And so, of the twenty-three strategies from the original version of this chapter, I’ve heavily revised about ten, and added twenty new ones to offer you thirty research-based options to choose from as you support your students, including those for whom learning to read is especially challenging. As with other strategies I’ve shared, these new strategies are not intended to be a phonics curriculum, and they and could never be a replacement for one. Instead, they are meant to help children apply and transfer what they learn from your systematic, explicit phonics and phonological awareness instruction to connected text reading. Along with the new and revised strategies, I have completely rewritten the introduction to the chapter to set an important research and theoretical context for those who may be unfamiliar with the scholars whose work I’ve studied. In addition, you’ll read in the introduction my updated advice about which assessments I now recommend to determine if this goal is right for your reader, and about how to select from the strategies within the chapter to match what students need.

To place these new strategies in the larger context of the book, we know from Scarborough’s Reading Rope framework (Scarborough 2001), the Simple View of Reading theory (Gough and Tunmer 1986), The Active View of Reading (Duke and Cartwright 2021), and countless researchers’ findings that teaching word-level strategies alone are not enough (Castles, Rastle, and Nation 2018; Wolf 2007). It remains crucial that word-level strategies like those in this chapter that focus on skills such as decoding, segmenting, and blending are taught alongside strategies for other areas of the Reading Rope: deepening comprehension, understanding the meaning of words and phrases and “language of books” (Wolf 2007), and developing fluency (Rasinski and Smith 2018). Also, we must support students in other crucial areas of reading such as active self-regulation, including motivation and engagement (Duke and Cartwright 2021). Strategies aligned to these other goals make up the remaining 277 strategies in The Reading Strategies Book and are as important now as ever

I’m incredibly grateful to be in a field where researchers and practitioners are constantly studying and working to outgrow our best thinking and new learning, and who share and collaborate. As your colleague, I feel a responsibility to share my learning with you and make my updated thinking easily available, and I invite you to join me in this important study. Above all, I hope this collection of strategies, along with those from the other chapters in The Reading Strategies Book, supports you as you provide instruction that helps your students to be capable, confident, and skilled readers who also love to read and choose to do so.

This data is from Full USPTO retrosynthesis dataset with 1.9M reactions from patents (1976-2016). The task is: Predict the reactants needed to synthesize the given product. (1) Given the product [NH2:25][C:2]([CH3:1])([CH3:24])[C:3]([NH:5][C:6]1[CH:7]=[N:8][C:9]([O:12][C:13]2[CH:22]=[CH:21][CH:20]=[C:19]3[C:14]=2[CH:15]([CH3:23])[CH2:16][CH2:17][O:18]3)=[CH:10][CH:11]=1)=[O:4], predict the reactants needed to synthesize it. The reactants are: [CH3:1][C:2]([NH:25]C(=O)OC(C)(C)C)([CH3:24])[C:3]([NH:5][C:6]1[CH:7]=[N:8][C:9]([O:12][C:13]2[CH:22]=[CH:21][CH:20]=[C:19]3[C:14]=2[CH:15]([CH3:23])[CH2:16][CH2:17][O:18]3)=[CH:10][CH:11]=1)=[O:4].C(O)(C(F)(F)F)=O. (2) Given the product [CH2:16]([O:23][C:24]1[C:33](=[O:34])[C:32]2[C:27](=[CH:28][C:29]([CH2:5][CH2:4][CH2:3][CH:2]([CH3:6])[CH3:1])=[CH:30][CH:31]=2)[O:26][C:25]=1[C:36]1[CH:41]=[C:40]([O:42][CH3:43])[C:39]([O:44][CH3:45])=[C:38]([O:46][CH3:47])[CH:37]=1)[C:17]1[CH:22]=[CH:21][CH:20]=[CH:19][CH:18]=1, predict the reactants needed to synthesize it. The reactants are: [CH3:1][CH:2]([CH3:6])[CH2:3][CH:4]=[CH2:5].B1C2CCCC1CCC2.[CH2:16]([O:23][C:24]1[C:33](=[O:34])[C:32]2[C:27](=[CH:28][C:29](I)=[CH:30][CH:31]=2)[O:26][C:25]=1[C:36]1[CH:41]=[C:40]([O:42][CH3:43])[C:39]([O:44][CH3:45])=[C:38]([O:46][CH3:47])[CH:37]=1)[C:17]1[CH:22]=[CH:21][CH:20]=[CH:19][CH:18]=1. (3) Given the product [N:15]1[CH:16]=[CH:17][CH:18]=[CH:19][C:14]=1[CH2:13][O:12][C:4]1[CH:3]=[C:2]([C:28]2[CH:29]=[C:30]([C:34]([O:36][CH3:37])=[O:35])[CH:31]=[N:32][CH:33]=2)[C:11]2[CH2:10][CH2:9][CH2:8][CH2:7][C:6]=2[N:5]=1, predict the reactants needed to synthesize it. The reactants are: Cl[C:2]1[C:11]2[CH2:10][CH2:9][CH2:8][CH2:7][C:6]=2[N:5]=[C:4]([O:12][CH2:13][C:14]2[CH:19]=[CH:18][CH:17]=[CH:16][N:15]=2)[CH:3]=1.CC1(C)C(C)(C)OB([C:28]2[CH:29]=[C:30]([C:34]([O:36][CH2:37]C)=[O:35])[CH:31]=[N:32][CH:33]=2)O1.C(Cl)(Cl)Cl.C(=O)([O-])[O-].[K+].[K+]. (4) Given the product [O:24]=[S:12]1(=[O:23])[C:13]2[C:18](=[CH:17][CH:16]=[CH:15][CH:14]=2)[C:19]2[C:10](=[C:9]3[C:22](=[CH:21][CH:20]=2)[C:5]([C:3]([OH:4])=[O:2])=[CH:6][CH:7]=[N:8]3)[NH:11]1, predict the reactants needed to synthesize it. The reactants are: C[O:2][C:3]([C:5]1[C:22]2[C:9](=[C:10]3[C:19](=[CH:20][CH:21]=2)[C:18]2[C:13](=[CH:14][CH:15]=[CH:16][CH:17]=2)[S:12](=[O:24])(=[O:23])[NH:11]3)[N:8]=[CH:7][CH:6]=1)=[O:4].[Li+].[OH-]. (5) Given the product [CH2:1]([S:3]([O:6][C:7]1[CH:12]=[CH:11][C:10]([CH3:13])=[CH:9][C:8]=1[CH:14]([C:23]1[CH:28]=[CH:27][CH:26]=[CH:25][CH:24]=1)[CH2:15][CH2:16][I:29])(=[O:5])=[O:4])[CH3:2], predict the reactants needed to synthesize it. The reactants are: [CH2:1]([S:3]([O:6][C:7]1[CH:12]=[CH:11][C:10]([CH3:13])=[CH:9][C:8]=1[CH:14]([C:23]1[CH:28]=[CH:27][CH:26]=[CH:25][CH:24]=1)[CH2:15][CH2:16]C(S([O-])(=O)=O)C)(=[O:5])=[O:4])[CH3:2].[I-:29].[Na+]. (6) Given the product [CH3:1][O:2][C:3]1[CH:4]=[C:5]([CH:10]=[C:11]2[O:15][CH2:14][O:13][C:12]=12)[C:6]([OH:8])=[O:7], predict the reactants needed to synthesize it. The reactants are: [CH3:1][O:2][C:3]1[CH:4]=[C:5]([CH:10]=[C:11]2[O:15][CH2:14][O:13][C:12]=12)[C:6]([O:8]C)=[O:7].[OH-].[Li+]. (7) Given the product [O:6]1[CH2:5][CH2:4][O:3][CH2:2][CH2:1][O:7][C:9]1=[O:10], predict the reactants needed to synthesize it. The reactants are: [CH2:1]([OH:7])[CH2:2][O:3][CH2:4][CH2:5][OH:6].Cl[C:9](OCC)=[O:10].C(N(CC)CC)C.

Yours in teaching and learning, 
- Jen


To access these new strategies, you will need an account on Heinemann.com. Either log into your Heinemann.com account or create an account. Once you log into Heinemann.com, click the link that says, “Register an Online Resource, Video, or eBook.” Then enter this code:


You’ll be asked to authenticate your registration, so keep a copy of The Reading Strategies Book at hand. “Reading with Accuracy” will remain available online only at this time.


**A special thank you to researchers Dr. Linnea Ehri and Dr. Maryanne Wolf, Speech and Language Pathologist Angie Neal and Sandra Maddox, literacy specialist and member of the South Carolina Learning Disabilities Task Force, who read my many drafts, fed me a steady supply of research, and gave critical feedback throughout the project.

Jen S 400 SquareJennifer Serravallo is the author of The New York Times Bestseller The Reading Strategies Book, and a dozen other popular professional books and resources that help teachers make goal-directed responsive strategy instruction, conferring, and small group work doable in every classroom. Along with The Reading Strategies Book 2.0, her newest titles include Teaching Writing in Small Groups, A Teacher’s Guide to Reading Conferences, and Understanding Texts and Readers. Serravallo began her career in education as a classroom teacher in the New York City public schools.

She has spent the last 15+ years helping teachers across the country create literacy classrooms where students are joyfully engaged and the instruction is meaningfully individualized to students' goals. Serravallo is also a member of Parents Magazine Board of Advisors for education and literacy. She holds a Bachelor of Arts from Vassar College and a Master of Arts from Teachers College, where she has also taught graduate and undergraduate classes.


Topics: The Reading Strategies Book, Jennifer Serravallo, Reading Strategies

Date Published: 06/07/21